Breaching the debt ceiling wouldn't be the end of the world -- at least not right away. If Washington continues to squabble past the October 17th deadline the country could probably hold things together using cash for about a month or so before it had to start making the hard decisions. But if this thing goes on into December, you can just forget about Christmas this year.
Throughout the recent budget debate in Washington, the Republicans have sworn up and down that they would not use the debt ceiling as a bargaining chip to win concessions from the Obama administration. Sure, they would shut the government down, as they did last week, but they wouldn't allow the U.S. to default on its commitments by refusing to raise the debt limit. But this past weekend, House Speaker John Boehner escalated the budget fight saying on ABC's This Week, that "the votes are not in the House to pass a clean debt limit." He followed up, saying that "the president is risking default by not having a conversation with us." On Tuesday President Obama shot back saying that Senate Democrats have tried to discuss the budget with Republicans 19 times this year but were rejected.
It is unclear why the Republicans upped the stakes in their long-standing poker game with the Obama administration. It could be a face-saving move by the speaker to get the administration to agree to smaller budget concessions, so that he wouldn't have to walk away totally defeated. Whatever the reason, the mere threat of a U.S. default caused Wall Street to shiver a bit this week, with stocks taking a dive and Treasury yields edging upwards. On Tuesday the VIX volatility index moved above 20, suggesting that the markets have become officially worried.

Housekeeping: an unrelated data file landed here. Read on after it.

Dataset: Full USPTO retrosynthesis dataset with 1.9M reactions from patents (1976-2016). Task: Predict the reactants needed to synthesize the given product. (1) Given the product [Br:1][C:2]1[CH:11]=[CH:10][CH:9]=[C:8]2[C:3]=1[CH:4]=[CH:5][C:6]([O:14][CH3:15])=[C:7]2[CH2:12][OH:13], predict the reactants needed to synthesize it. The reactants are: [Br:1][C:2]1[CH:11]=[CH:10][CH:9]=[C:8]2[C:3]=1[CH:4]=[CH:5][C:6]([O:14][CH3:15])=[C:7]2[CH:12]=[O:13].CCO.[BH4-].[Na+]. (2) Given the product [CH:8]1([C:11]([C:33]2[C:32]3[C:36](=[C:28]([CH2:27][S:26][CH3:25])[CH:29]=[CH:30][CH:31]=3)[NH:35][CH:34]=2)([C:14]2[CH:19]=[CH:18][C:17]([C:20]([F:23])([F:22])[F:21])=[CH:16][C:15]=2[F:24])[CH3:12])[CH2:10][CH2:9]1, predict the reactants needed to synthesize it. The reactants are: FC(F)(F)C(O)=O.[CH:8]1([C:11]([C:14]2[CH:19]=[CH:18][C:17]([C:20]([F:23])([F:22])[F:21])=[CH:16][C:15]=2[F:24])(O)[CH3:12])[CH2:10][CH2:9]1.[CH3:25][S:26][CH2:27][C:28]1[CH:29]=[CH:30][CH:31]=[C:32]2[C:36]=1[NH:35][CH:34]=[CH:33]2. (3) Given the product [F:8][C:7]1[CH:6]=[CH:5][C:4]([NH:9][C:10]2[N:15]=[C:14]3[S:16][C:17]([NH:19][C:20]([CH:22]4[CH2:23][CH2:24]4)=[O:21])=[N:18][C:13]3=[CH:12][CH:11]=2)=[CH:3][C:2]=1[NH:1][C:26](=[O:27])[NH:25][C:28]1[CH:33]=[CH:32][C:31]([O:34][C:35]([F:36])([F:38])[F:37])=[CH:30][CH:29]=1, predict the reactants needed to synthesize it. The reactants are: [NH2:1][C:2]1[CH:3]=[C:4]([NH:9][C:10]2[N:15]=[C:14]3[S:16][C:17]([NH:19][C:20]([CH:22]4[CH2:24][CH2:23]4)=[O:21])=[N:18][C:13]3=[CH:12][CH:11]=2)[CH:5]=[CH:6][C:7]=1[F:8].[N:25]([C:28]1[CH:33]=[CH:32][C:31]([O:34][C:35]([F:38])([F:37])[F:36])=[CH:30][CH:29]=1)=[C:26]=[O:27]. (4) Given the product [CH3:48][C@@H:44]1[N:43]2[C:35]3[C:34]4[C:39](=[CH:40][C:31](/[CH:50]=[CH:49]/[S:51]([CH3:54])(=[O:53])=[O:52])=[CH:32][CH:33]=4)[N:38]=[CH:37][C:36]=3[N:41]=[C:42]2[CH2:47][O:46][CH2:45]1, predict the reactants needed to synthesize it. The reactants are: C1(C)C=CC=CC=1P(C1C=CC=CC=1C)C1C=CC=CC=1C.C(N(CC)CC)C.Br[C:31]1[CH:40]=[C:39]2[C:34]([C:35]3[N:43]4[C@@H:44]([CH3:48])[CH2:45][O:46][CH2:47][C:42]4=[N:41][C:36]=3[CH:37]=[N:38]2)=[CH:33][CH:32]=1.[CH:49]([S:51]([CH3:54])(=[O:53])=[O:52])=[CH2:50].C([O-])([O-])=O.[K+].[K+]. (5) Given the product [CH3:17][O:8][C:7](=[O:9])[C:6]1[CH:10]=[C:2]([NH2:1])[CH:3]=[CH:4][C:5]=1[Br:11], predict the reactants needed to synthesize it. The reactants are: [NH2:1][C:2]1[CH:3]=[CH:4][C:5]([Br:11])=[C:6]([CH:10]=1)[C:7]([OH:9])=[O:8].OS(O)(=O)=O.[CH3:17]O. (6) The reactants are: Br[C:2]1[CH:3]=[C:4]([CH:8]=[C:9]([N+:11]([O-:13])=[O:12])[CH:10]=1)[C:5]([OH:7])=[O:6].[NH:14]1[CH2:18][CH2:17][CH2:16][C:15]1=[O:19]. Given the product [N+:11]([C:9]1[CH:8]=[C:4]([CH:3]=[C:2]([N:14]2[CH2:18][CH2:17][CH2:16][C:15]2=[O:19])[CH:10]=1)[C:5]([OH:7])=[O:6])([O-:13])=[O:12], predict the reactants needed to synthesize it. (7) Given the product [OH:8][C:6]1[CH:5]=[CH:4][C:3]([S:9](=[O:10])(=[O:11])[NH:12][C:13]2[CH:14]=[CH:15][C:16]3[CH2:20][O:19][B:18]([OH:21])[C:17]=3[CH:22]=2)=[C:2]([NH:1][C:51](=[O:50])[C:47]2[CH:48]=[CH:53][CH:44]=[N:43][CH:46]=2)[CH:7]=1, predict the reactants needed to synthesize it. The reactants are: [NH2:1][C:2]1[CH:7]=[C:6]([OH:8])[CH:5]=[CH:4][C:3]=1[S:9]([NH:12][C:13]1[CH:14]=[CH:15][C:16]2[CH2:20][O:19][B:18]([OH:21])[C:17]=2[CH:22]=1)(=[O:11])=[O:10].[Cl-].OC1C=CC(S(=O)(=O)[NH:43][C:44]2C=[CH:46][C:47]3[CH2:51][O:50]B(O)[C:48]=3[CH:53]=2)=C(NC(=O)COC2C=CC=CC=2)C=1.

It is hard to say for sure what could occur if the government failed to raise the debt limit in time as it has never happened before. Indeed, Congress has successfully voted to raise the debt limit a total of 73 times since it was created in 1917. But with the nation's debt approaching an unsustainably high $17 trillion and with the Republican Party fragmented, the 74th time could be the charm.
So what happens on October 17th and the government has hit the debt ceiling? The Treasury has $30 billion left in its "checking account" and panic roams the streets. Some believe the Treasury could prioritize its spending to pay the more "important" things first and put off less important payments until the government comes to its senses and raises the debt ceiling. For example it may choose to pay veterans benefits but put off paying active duty troops.
But who is to say what is more important? Not the Treasury. It has said that it is illegal for them to pick and choose winners and that they wouldn't do it. In any case, it probably couldn't even do it if it wanted to as the government's check writing machine apparently has no way of differentiating who it is paying and when. It's as if you had 80 million automatic debits in your checking account every single day – it would be hard to stop a thousand of them, but millions? One would think that the government would have a more sophisticated payment network but apparently it just works on autopilot. Luckily, interest payments made to those holding Treasury bonds are on a separate payment system, so in theory the government could prioritize those payments over all others. While it might be illegal or unethical to prioritize interest payments over, say, social security checks to the elderly, it would avoid the nation defaulting on its bonds.
To be sure, the government would technically be in default the second it delays payment to any of its creditors -- whether it be your grandma in Kansas who didn't receive her social security check or the People's Republic of China who didn't receive the interest on its cache of U.S. Treasury bonds. But when Wall Street and the White House say they are worried about a government "default" they aren't thinking about grandma (though they should); rather, they are worried about the markets going haywire and crushing what's left of the so-called "economic recovery." If the U.S. misses an interest payment or two the fear is that the government won't be able to issue more debt at reasonable rates.